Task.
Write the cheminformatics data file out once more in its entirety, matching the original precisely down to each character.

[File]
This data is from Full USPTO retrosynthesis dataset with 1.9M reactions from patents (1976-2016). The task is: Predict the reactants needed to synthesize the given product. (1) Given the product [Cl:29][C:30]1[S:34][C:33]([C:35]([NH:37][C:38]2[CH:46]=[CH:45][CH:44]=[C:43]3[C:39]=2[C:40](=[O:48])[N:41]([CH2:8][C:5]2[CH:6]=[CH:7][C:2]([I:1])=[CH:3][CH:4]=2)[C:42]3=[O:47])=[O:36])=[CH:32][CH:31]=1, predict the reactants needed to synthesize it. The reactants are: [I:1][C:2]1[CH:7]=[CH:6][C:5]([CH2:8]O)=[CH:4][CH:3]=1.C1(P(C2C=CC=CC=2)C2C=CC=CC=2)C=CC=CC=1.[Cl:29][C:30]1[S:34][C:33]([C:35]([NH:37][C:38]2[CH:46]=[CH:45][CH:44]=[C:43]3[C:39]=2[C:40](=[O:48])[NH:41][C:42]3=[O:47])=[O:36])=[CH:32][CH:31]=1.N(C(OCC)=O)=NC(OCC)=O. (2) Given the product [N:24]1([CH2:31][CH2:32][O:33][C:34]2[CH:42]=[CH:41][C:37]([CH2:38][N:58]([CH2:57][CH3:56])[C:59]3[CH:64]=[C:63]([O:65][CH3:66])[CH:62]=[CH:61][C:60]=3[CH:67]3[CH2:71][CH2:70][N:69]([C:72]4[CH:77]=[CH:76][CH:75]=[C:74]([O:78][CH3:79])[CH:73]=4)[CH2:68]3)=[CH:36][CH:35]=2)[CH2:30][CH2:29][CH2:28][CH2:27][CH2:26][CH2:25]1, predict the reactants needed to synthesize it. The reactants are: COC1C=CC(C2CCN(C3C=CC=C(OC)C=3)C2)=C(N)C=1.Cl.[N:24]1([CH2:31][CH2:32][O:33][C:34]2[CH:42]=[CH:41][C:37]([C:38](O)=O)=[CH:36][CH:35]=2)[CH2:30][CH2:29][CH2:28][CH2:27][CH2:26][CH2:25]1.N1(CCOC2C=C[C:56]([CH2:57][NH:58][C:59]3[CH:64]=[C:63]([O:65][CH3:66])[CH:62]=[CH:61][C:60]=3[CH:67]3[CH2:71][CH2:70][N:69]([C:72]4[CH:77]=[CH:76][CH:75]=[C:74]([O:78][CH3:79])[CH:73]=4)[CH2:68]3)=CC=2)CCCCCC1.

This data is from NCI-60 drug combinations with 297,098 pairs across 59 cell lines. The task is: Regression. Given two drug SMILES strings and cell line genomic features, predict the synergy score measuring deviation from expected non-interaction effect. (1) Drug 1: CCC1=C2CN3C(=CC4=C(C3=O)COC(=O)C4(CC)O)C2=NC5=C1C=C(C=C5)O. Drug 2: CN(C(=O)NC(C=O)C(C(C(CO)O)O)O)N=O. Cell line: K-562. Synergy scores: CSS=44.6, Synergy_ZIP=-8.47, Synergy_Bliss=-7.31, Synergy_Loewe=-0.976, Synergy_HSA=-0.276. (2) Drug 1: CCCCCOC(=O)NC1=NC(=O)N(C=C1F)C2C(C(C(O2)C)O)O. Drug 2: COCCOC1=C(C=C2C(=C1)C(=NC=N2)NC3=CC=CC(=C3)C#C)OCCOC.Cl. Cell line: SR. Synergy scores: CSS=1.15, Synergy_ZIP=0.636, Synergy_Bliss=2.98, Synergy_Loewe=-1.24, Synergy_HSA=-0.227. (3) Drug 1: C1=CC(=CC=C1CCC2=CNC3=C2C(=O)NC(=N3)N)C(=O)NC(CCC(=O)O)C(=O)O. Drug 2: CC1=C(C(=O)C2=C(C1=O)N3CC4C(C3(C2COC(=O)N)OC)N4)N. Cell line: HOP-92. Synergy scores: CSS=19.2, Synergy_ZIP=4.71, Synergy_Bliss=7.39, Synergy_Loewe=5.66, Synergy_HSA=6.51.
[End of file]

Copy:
This data is from Full USPTO retrosynthesis dataset with 1.9M reactions from patents (1976-2016). The task is: Predict the reactants needed to synthesize the given product. (1) Given the product [Cl:29][C:30]1[S:34][C:33]([C:35]([NH:37][C:38]2[CH:46]=[CH:45][CH:44]=[C:43]3[C:39]=2[C:40](=[O:48])[N:41]([CH2:8][C:5]2[CH:6]=[CH:7][C:2]([I:1])=[CH:3][CH:4]=2)[C:42]3=[O:47])=[O:36])=[CH:32][CH:31]=1, predict the reactants needed to synthesize it. The reactants are: [I:1][C:2]1[CH:7]=[CH:6][C:5]([CH2:8]O)=[CH:4][CH:3]=1.C1(P(C2C=CC=CC=2)C2C=CC=CC=2)C=CC=CC=1.[Cl:29][C:30]1[S:34][C:33]([C:35]([NH:37][C:38]2[CH:46]=[CH:45][CH:44]=[C:43]3[C:39]=2[C:40](=[O:48])[NH:41][C:42]3=[O:47])=[O:36])=[CH:32][CH:31]=1.N(C(OCC)=O)=NC(OCC)=O. (2) Given the product [N:24]1([CH2:31][CH2:32][O:33][C:34]2[CH:42]=[CH:41][C:37]([CH2:38][N:58]([CH2:57][CH3:56])[C:59]3[CH:64]=[C:63]([O:65][CH3:66])[CH:62]=[CH:61][C:60]=3[CH:67]3[CH2:71][CH2:70][N:69]([C:72]4[CH:77]=[CH:76][CH:75]=[C:74]([O:78][CH3:79])[CH:73]=4)[CH2:68]3)=[CH:36][CH:35]=2)[CH2:30][CH2:29][CH2:28][CH2:27][CH2:26][CH2:25]1, predict the reactants needed to synthesize it. The reactants are: COC1C=CC(C2CCN(C3C=CC=C(OC)C=3)C2)=C(N)C=1.Cl.[N:24]1([CH2:31][CH2:32][O:33][C:34]2[CH:42]=[CH:41][C:37]([C:38](O)=O)=[CH:36][CH:35]=2)[CH2:30][CH2:29][CH2:28][CH2:27][CH2:26][CH2:25]1.N1(CCOC2C=C[C:56]([CH2:57][NH:58][C:59]3[CH:64]=[C:63]([O:65][CH3:66])[CH:62]=[CH:61][C:60]=3[CH:67]3[CH2:71][CH2:70][N:69]([C:72]4[CH:77]=[CH:76][CH:75]=[C:74]([O:78][CH3:79])[CH:73]=4)[CH2:68]3)=CC=2)CCCCCC1.

This data is from NCI-60 drug combinations with 297,098 pairs across 59 cell lines. The task is: Regression. Given two drug SMILES strings and cell line genomic features, predict the synergy score measuring deviation from expected non-interaction effect. (1) Drug 1: CCC1=C2CN3C(=CC4=C(C3=O)COC(=O)C4(CC)O)C2=NC5=C1C=C(C=C5)O. Drug 2: CN(C(=O)NC(C=O)C(C(C(CO)O)O)O)N=O. Cell line: K-562. Synergy scores: CSS=44.6, Synergy_ZIP=-8.47, Synergy_Bliss=-7.31, Synergy_Loewe=-0.976, Synergy_HSA=-0.276. (2) Drug 1: CCCCCOC(=O)NC1=NC(=O)N(C=C1F)C2C(C(C(O2)C)O)O. Drug 2: COCCOC1=C(C=C2C(=C1)C(=NC=N2)NC3=CC=CC(=C3)C#C)OCCOC.Cl. Cell line: SR. Synergy scores: CSS=1.15, Synergy_ZIP=0.636, Synergy_Bliss=2.98, Synergy_Loewe=-1.24, Synergy_HSA=-0.227. (3) Drug 1: C1=CC(=CC=C1CCC2=CNC3=C2C(=O)NC(=N3)N)C(=O)NC(CCC(=O)O)C(=O)O. Drug 2: CC1=C(C(=O)C2=C(C1=O)N3CC4C(C3(C2COC(=O)N)OC)N4)N. Cell line: HOP-92. Synergy scores: CSS=19.2, Synergy_ZIP=4.71, Synergy_Bliss=7.39, Synergy_Loewe=5.66, Synergy_HSA=6.51.